I don’t do well in exams. In fact during my first time at university I tried to take papers that had large components of internal assessment in them. Unfortunately I am not able to my practice my usual exam strategy of avoidance for this course. So I looked through a leaflet on exam tips to find someone had opened the cupboard to release a boggart in the form of the following quote:
Simple expression and layout +readable handwriting +short sentences =HIGHER MARKS
My handwriting has been described as many things during the course of my schooling life but readable is definitely not one of them. “Messy” and “illegible” were the most common terms my teachers used to describe my script, though my all-time favourite is “a drunken chicken making its way across the page” (that’s an actual quote from one my school reports). Suffice to say I’ve had an unhappy relationship with written communication.
I’m sure some of you are wondering if I hate writing so much, then why do I voluntarily write this blog? But I don’t write this blog, I type it. Typing requires far less concentration for me than holding a pen and trying to manipulate my hand to accurately form words. Word processors also have handy things like a spell-check, thesaurus and enable me to go back to ideas I get stuck at a later time. Through the magic of the word processor I can write in a way I feel most comfortable: flinging, dripping, pouring, spattering ideas and sentences around a document until I can read what it is I want it say. Not the most logical of writing processes but it is what works for me.
Putting pen to paper is when things come unstuck for me. I will often get the letters b, d, p and q mixed up as well as e and 3. Punctuation disappears and words meld into each other. If I concentrate really hard, I can keep my writing readable but that comes at the expense of my ideas getting lost. Did I mention how physically painful the process is? I’m sure there’s now a name for why my brain couldn’t – and still can’t – combine my thinking process with the physical process of writing.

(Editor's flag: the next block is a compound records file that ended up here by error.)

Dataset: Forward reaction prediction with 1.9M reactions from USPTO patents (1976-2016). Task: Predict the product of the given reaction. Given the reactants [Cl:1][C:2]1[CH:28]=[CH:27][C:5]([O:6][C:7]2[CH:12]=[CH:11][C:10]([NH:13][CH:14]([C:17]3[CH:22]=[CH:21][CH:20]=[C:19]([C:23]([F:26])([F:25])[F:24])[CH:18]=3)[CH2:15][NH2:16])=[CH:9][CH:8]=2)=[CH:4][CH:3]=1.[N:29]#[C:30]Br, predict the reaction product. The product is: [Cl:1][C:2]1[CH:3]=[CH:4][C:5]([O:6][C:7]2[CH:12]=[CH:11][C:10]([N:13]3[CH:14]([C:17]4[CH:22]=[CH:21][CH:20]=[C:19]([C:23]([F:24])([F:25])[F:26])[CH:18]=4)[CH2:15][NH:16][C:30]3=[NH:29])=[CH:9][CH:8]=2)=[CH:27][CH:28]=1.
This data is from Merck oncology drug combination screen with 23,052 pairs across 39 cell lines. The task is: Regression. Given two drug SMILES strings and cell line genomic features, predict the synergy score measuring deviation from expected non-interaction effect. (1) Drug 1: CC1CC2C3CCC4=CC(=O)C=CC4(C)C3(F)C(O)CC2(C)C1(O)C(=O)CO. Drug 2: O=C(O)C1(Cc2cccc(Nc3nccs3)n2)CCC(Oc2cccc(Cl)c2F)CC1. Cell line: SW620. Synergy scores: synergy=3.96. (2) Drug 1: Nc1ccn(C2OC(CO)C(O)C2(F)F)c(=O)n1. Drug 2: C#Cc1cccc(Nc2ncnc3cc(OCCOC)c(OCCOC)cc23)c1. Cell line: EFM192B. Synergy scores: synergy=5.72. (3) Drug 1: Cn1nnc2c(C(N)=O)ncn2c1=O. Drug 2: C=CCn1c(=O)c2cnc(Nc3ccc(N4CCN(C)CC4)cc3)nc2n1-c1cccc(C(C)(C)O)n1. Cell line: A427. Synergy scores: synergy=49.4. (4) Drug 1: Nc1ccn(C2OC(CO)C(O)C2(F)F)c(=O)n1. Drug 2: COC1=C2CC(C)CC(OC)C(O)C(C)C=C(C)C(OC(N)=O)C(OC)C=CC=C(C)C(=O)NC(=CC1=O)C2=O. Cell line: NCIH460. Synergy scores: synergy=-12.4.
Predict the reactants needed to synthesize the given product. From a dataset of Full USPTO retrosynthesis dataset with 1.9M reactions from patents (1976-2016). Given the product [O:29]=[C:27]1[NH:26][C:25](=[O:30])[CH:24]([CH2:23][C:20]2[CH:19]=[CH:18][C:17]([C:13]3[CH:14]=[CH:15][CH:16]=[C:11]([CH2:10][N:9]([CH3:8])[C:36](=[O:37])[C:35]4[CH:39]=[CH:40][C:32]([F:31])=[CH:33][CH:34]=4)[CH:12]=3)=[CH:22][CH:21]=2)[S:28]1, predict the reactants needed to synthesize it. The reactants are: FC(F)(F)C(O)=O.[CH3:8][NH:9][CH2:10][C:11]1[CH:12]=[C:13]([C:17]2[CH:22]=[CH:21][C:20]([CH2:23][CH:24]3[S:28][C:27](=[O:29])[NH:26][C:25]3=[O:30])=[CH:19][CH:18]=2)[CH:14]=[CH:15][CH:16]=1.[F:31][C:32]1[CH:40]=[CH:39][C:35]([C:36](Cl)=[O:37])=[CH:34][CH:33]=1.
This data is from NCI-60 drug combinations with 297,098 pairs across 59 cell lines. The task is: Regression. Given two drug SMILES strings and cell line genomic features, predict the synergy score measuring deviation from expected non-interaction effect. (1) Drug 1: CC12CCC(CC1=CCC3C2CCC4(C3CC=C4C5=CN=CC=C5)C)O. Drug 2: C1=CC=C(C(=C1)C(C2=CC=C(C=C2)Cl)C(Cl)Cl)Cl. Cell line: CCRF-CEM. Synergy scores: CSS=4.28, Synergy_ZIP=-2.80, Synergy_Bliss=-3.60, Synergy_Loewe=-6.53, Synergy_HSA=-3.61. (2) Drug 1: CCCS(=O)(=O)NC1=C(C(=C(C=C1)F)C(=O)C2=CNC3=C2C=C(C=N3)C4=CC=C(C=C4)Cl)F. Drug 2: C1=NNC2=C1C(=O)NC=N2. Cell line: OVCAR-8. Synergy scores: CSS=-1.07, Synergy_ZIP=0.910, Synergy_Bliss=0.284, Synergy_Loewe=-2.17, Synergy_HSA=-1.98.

Eventually the educational system caught on that there was an underlying problem and in Year 13 I was referred to the Specialist Education Service for help. I was able to utilize a writer for my bursary examinations, however having ‘THIS EXAM WAS CONDUCTED UNDER SPECIAL CONDITIONS’ emblazoned at the bottom of my certificate bothered me so much I never used a writer again. But I still use the strategies I learned from the educational psychologist when I’m in a situation where I need to handwrite.
Typical bic pens exacerbate my legibility issues because they are too thin, not to mention I’ve managed to break a few with my vice-like grip. A thicker pen with a soft place to grip takes away some of the pain and is a lot easier for my hand to maneuverer.
Mind maps/note sheets
I like to have a place to spatter my ideas around before I attempt to answer a question. Mind maps also are useful because I can refer back to them when I get stuck. Having ideas out there on the paper gives me a skeleton to base my work on.
Writing double or triple spaced
In general I find space for writing in exam booklets too small to easily accommodate my writing. Rather than fight against the tide, I simply double space my work. Double spacing also means that I have plenty of space for revision.
Whisper my work (back to) myself
If I get stuck, I will often will talk to myself when I am writing as way to release ideas. Mistakes are a lot easier to find when I read my work out loud.
When my hand starts to hurt I will often shake my hands fast, rub them together or my legs to generate heat, or mime piano scales as ways to manage the pain.
One of the most off-putting aspects of entering teaching for me is not only will I need to handwrite, but I will also be teaching others to do so. How can I teach something that I don’t consider myself proficient in? But perhaps what might at first seem to be a disadvantage may actually be of benefit in the future.